FLORIDA KEYS (CBSMiami) – The number of COVID-19 cases in the Florida Keys continues to spike, Monroe County commissioners held a special emergency virtual meeting to discuss protective measures.

First the good news about lobster mini-season.

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At the outset of the meeting, County Mayor Heather Carruthers expressed her concern.

“There are things, events, that bring crowds, crowds are a thing we should avoid,” she said.

Lobster mini-season brings big crowds to the Keys. Hotels, motels, and rentals are booked months, sometimes years, in advance.

The commission discussed the idea of sending a letter to the Florida Fish and Wildlife Conservation Commission asking that the mini-season be canceled in the Keys.

“I think we should go ahead and send the letter. It won’t accomplish anything, that’s okay, but it will get the ball rolling in case we need it next year. Let’s see how everyone behaves this year,” said Commissioner Sylvia Murphy.

Commissioners heard from several people who had already booked rooms or condos and were afraid if the season was canceled they wouldn’t get their money back.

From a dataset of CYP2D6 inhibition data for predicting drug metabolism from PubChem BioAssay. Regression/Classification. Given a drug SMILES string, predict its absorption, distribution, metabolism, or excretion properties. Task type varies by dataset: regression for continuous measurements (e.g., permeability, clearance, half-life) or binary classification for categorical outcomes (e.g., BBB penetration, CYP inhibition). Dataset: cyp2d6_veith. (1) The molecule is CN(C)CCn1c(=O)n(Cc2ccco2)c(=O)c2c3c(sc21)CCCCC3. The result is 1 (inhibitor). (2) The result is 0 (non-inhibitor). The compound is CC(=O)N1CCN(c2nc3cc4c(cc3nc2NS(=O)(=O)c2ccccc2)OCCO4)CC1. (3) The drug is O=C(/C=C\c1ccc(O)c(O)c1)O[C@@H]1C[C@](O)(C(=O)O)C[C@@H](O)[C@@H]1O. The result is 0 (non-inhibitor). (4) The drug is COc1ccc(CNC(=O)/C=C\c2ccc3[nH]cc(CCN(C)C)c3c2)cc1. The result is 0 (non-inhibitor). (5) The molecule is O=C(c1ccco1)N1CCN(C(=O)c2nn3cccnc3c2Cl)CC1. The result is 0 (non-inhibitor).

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“I think it’s too late with all the reservations made, people are starting to come down in a few days to change that,” said Commissioner Craig Cates.

“We need to keep the mini-season open,” said mayor pro tem Michelle Coldiron. “I cannot support writing a letter right now.”

In the end, they decided not to send a letter to the Florida Fish and Wildlife Conservation Commission asking it to cancel the upcoming lobster mini-season on July 29-30.

They did however decide to limit boat ramp access in Key Largo to follow the Village of Islamorada’s closures. Rowell’s Park and Bay Drive will be closed to the public, and Sunset Point and Harry Harris Park will only accessible by residents from Friday, July 24 to Sunday, Aug. 9. During this time, nonresidents will need to seek a private boat ramp or seek a public ramp elsewhere in the Keys.

The commission also voted to make changes to their vacation rental plan.

In late May, they sent a rental plan to the Department of Business and Professional Regulation (DBPR) that was approved for vacation rentals to reopen on June 1. Now they plan to send another letter requesting changes to their original plan. The commission will request that vacation rentals have a maximum capacity of two people per bedroom plus two, meaning a two-bedroom vacation rental can have a maximum occupancy of six people.

The amended plan will also require that the name and telephone number of the rental manager be posted on a sign visible from the road. The signage requirement will enable neighbors, law enforcement, and code compliance to direct complaints about noise, excessive occupancy, and other violations to the manager.

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The commission also tweaked its mask ordinance by setting the payable amount of a citation at $250 for violators who do not wish to contest the citation in court. The Board also withdrew a provision requiring businesses to close for three days if an employee tests positive with COVID-19 so that provision can be reworked.